Bridesmaids revisited.

Last night I went to see Bridesmaids. I laughed a fair amount, probably more than I’ve laughed at a film in a while. This would seem to indicate that I enjoyed the film, but I’m not sure how much I actually did.

The film is one that could be described as pretty ridiculous. In its content it offers little more than a set of highly played up stereotypes, pantomimic gags and absurd scenarios. The characters are not developed, the situation is generic and hyperbolised to the extreme. This, I think, is the point.

A recent reviewer commended the film on its demonstration that women can be funny, or as funny as men. As much as this can be construed as a problematic comment I suppose such virtues are identifiable in the film. This reviewer made the comparison between Bridesmaids and The Hangover, a completely apt analogy to make. The comedic aims of the two films are very similar; silly, farcical and – at times – childish. The success of such a film wherein women dominate should be celebrated, but should women be showing that they can do this particularly male dominated area of comedy as well as men or should they be developing their own comedic territory?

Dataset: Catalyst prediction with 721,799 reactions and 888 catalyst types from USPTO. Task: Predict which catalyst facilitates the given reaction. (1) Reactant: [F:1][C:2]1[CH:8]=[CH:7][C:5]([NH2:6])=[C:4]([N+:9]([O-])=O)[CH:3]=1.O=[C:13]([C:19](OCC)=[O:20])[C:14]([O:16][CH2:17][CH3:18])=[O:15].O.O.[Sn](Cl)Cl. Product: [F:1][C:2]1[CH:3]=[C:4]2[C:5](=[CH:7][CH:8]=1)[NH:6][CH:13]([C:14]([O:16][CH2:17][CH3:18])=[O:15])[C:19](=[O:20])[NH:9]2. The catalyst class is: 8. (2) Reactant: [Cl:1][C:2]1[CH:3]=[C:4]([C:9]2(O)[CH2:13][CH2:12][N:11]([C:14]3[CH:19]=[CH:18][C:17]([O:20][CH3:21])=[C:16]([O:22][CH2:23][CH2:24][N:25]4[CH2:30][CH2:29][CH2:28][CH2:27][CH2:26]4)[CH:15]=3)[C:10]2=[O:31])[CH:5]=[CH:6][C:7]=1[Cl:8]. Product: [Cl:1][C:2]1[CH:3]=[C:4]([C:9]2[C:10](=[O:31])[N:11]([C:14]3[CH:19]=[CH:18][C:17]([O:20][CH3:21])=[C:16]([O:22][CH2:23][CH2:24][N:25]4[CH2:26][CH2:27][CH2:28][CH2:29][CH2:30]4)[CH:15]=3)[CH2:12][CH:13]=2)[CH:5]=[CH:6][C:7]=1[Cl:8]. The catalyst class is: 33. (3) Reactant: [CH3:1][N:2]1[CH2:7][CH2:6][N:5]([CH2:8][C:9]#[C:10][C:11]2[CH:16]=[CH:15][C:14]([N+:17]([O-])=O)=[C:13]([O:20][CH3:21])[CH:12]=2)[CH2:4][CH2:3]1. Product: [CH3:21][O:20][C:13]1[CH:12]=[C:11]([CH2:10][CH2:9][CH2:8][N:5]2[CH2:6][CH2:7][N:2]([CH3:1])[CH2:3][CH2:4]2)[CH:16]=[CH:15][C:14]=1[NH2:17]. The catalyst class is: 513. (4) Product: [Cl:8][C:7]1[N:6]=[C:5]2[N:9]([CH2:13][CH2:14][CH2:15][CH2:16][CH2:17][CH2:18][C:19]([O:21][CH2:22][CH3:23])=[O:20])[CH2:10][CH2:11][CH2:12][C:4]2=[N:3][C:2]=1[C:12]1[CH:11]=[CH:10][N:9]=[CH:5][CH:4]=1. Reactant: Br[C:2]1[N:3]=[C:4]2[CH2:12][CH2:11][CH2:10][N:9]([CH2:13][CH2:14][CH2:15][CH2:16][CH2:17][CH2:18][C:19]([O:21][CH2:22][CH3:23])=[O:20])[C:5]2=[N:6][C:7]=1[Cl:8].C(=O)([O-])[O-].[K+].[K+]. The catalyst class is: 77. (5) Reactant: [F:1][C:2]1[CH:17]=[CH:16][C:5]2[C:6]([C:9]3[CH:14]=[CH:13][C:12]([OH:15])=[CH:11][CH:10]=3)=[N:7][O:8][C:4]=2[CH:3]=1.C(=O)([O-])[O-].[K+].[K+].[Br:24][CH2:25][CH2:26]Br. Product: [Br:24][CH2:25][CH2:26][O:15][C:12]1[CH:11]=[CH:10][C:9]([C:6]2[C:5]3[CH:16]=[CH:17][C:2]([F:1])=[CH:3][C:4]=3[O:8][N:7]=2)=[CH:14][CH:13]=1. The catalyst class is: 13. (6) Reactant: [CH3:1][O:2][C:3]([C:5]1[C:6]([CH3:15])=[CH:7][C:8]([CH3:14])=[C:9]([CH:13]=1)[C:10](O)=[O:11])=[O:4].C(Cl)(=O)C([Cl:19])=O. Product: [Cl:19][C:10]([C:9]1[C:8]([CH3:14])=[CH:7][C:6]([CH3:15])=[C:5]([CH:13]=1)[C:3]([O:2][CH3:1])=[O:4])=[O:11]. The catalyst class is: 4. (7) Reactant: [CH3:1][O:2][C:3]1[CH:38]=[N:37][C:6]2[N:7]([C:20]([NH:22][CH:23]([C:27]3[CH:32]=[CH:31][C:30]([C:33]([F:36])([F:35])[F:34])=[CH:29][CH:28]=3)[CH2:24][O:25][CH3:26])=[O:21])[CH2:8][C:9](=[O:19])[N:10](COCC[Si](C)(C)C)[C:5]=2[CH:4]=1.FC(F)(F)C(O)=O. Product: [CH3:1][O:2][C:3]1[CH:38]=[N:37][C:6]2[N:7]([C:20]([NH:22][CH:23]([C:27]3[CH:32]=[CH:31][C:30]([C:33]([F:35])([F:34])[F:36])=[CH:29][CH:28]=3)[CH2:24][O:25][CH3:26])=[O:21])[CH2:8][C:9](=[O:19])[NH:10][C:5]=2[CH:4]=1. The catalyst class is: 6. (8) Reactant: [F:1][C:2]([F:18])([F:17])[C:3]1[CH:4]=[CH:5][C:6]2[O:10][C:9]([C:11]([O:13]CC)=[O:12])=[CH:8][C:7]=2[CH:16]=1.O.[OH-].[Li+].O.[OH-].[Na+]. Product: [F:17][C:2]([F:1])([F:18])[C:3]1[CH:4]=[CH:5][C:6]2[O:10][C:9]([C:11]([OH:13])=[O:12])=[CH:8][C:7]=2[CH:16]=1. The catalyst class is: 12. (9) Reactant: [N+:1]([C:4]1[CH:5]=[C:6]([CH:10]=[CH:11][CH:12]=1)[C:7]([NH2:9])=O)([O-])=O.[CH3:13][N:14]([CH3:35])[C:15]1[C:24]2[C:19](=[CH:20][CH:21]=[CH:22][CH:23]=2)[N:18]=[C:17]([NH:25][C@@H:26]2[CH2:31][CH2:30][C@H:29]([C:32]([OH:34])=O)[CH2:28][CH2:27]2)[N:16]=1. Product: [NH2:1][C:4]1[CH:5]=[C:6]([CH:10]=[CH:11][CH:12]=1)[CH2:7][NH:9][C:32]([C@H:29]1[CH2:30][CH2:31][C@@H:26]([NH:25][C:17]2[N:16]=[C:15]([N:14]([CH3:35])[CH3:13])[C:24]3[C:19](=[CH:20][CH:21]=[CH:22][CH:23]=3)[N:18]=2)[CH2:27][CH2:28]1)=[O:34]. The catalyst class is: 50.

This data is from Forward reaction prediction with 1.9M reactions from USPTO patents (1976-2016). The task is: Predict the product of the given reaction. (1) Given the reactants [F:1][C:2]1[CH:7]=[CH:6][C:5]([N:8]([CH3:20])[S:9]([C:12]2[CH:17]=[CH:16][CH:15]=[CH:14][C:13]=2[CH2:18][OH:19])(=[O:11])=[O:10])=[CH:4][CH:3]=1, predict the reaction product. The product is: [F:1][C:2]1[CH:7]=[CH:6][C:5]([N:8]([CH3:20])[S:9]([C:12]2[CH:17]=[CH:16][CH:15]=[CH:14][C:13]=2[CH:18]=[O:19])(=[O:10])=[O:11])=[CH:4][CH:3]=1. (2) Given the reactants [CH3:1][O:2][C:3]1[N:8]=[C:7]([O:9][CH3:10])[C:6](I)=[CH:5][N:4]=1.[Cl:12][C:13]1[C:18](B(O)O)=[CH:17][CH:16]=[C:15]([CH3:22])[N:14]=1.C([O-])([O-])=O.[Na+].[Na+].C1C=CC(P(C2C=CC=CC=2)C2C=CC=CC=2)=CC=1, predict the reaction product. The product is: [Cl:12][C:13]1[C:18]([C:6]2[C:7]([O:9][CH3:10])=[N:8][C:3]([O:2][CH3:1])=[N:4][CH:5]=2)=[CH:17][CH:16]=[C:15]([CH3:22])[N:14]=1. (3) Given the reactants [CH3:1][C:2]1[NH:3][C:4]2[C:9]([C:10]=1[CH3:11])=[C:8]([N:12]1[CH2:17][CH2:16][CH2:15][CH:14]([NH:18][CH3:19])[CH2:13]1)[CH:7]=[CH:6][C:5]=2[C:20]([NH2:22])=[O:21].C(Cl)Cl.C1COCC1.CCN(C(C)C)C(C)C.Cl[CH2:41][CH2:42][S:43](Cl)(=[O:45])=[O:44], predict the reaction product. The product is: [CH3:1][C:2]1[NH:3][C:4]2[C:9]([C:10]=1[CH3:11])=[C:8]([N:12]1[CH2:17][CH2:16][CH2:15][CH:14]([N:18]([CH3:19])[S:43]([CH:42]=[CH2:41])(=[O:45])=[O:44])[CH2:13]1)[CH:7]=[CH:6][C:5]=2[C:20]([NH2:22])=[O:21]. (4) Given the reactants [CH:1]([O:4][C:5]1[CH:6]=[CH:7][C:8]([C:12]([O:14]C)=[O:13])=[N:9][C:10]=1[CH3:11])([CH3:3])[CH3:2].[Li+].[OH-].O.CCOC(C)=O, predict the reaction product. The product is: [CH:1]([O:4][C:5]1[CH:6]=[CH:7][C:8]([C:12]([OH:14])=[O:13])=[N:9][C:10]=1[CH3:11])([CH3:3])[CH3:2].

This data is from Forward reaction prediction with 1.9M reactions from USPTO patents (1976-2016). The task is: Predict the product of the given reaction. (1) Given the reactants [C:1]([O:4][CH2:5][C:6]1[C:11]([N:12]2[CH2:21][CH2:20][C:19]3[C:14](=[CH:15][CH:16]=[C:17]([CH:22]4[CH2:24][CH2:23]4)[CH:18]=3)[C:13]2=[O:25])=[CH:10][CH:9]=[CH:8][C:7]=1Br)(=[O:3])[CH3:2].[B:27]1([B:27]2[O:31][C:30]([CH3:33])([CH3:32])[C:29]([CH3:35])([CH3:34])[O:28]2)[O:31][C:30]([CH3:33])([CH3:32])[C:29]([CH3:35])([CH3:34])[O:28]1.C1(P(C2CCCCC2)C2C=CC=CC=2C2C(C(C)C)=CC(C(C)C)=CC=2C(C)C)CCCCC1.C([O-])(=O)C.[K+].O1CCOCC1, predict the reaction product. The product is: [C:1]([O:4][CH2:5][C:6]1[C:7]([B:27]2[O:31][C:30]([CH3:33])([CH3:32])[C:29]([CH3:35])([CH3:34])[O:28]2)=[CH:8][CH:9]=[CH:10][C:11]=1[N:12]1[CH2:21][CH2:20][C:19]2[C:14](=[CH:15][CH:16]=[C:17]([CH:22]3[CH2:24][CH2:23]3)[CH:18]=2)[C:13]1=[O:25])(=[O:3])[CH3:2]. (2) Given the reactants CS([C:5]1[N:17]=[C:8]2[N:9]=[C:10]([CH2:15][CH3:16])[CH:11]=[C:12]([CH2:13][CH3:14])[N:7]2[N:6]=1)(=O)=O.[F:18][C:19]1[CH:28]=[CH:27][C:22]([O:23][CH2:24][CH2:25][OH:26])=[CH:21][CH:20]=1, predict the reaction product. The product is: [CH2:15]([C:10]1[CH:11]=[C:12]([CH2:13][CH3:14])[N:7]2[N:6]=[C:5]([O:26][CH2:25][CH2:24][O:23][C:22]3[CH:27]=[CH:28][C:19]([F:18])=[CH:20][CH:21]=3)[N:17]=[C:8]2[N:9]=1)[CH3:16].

What this all boils down to, really, is toilet humour. What is it with the scatological that seems to hit the spot with so many people? Honestly, a five-minute vomiting scene is not necessary in any film and it certainly isn’t funny. Scatological humour is the kind of thing I would gladly associate with men, conforming to all gender stereotypes, but would rather not associate with anyone.

For me the best moments in the film came from the knowing play with stereotypical female roles, particularly from the chick-flick genre. Here the whole concept of the film really works, with the ridiculousness of the romantic wedding – a feature in so many films for women – brilliantly highlighted.

What I think jarred in the film was the indecision between what it wanted to be. A meaningless and silly comedy in the vein of The Hangover or something with a bit more depth and thought put into it – an element apparent in main character Annie’s life issues (reminiscent of the eponymous Bridget Jones).

So, did Bridesmaids fail to totally hit the spot for me due to what essentially boils down to a battle of the sexes? Evidence would seem to point vaguely in that general direction. Either way Bridesmaids does raise some interesting questions about gender and genre whilst providing a generally very funny few hours of entertainment. I’d choose it over The Hangover any day, but then perhaps I’m biased.

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